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Details of Grant 

EPSRC Reference: EP/W016141/1
Title: Interacting Topological Matter in Synthetic Dimensions
Principal Investigator: Price, Dr H
Other Investigators:
Researcher Co-Investigators:
Project Partners:
Department: School of Physics and Astronomy
Organisation: University of Birmingham
Scheme: New Investigator Award
Starts: 01 April 2022 Ends: 31 March 2024 Value (£): 249,987
EPSRC Research Topic Classifications:
Quantum Optics & Information
EPSRC Industrial Sector Classifications:
No relevance to Underpinning Sectors
Related Grants:
Panel History:
Panel DatePanel NameOutcome
19 Oct 2021 EPSRC Physical Sciences October 2021 Announced
Summary on Grant Application Form
In recent years, the study of "topological states of matter" has reshaped our understanding of physics, allowing us to discover, study and classify many new physical effects. In mathematics, topology is a way to classify different surfaces; for example, doughnuts belong to a family of surfaces with one hole, while oranges belong to that with no holes. If we smoothly squish an orange, its shape changes but it does not become like a doughnut unless we tear a hole and change its topology. In physics, similar ideas can be used to classify the states of a quantum particle or of wave-like phenomena. Just like the squishable orange, these topological states are robust (e.g. unaffected by disorder or impurities), provided that changes do not affect the topological properties. This has raised both interesting fundamental questions and possibilities for future technologies in communications and computing, especially once interactions between particles are also included.

However, engineering a topological state of matter is not always easy, particularly in systems of photons or cold atoms. One successful solution to this problem is based on the powerful and general approach of "synthetic dimensions". The essence of a "synthetic dimension" is to identify some property inherent to a system (such as, for example, the frequency, i.e. the colour, of light in a device), and then to carefully engineer the system such that this property can change over time (e.g. that the light can change its colour). In a certain well-defined sense, the change of this property is analogous to the change in the spatial coordinates of a particle as it moves left/right, up/down and forwards/backwards through real space. This motivates the re-interpretation of that property (e.g. the colour of light) as being like an extra "synthetic dimension" in the system.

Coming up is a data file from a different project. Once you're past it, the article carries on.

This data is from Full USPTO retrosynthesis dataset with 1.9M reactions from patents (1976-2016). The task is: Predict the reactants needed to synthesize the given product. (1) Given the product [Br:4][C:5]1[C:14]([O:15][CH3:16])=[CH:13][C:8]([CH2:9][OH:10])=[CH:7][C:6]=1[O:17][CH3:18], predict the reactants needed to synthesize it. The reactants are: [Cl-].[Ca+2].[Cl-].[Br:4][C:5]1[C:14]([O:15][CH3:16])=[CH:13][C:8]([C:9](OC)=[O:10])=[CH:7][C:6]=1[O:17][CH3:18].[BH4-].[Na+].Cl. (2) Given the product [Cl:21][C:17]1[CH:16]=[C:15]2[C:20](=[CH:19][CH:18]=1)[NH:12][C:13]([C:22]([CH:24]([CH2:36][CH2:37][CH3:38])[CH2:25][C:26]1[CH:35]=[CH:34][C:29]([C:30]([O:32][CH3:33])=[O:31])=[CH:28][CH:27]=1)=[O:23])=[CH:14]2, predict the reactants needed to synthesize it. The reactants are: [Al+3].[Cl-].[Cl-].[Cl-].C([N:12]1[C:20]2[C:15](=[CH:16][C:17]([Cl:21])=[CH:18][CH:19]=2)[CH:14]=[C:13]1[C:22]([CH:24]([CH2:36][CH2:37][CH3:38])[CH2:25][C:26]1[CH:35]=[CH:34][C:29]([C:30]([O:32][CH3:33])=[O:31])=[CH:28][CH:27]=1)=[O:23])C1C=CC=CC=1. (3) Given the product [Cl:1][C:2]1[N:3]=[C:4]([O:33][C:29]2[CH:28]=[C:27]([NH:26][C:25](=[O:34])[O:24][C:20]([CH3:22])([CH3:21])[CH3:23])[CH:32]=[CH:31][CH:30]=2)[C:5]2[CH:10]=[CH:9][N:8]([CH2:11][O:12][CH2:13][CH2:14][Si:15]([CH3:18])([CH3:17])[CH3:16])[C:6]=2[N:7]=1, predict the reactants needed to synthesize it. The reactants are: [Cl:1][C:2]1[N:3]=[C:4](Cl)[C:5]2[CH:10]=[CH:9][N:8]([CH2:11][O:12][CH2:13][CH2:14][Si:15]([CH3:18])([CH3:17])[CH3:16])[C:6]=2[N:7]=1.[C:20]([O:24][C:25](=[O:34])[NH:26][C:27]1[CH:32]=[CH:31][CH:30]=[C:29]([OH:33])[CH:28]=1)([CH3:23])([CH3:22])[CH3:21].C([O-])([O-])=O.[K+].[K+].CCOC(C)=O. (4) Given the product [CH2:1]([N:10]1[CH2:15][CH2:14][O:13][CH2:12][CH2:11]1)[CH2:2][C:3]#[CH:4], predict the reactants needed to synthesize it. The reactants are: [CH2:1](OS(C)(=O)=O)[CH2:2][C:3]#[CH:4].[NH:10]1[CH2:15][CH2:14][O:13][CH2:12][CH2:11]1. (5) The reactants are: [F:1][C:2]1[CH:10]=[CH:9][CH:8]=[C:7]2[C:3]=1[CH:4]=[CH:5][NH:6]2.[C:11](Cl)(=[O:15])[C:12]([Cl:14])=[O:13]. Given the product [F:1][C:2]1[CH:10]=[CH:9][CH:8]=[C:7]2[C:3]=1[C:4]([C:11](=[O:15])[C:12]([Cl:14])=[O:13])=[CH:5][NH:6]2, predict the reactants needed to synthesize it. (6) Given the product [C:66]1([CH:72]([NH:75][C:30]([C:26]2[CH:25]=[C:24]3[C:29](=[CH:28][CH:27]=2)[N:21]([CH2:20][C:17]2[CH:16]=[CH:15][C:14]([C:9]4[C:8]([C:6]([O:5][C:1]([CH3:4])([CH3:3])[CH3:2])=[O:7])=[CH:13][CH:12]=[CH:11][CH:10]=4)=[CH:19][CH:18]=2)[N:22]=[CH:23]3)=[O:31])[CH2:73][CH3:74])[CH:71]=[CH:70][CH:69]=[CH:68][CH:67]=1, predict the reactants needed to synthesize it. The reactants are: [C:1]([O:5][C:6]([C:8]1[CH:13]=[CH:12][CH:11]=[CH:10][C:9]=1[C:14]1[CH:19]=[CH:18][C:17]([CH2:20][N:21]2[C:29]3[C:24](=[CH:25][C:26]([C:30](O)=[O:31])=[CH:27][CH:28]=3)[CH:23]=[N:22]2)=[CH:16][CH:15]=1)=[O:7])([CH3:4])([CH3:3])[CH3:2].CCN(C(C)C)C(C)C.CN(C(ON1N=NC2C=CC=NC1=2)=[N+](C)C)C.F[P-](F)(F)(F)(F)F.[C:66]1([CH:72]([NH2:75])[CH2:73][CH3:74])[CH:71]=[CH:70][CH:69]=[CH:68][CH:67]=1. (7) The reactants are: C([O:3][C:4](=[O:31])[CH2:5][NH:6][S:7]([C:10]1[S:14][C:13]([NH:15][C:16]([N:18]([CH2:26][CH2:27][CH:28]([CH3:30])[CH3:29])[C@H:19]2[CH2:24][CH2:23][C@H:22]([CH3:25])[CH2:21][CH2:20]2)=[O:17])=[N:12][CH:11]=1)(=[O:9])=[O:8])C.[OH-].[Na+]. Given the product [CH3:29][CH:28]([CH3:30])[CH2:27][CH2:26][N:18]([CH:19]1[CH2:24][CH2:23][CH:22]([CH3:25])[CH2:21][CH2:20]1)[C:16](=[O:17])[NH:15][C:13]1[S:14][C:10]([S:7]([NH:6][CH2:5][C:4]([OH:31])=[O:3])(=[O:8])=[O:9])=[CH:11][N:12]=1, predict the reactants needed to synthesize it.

Although "synthetic dimensions" may initially seem to be very abstract, this approach actually has many advantages for engineering topological matter, as shown by a recent rapid rise in popularity in atomic and photonic experiments. However, so far, most of these experiments have only explored single-particle (i.e. non-interacting) physics, and big open questions remain as to how useful synthetic dimensions will be to investigate the more interesting regime of interacting topological matter, in which inter-particle interactions must be included.

This theoretical project will tackle this challenge by exploring interacting topological matter in synthetic dimensions. We shall examine and evaluate interaction effects in promising synthetic-dimension schemes, and propose experiments to realise interacting states in 2D and even higher-dimensional 4D topological lattices. The latter, in particular, is an exciting opportunity opened up by synthetic dimensions, as this approach provides a way to artificially augment the effective dimensionality of a system beyond our 3D physical world. Throughout this project, we will aim to advance knowledge by addressing fundamental open questions, such as the role of interactions in different systems and in non-equilibrium settings, and by laying the groundwork for important future experiments in this field.

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Organisation Website: http://www.bham.ac.uk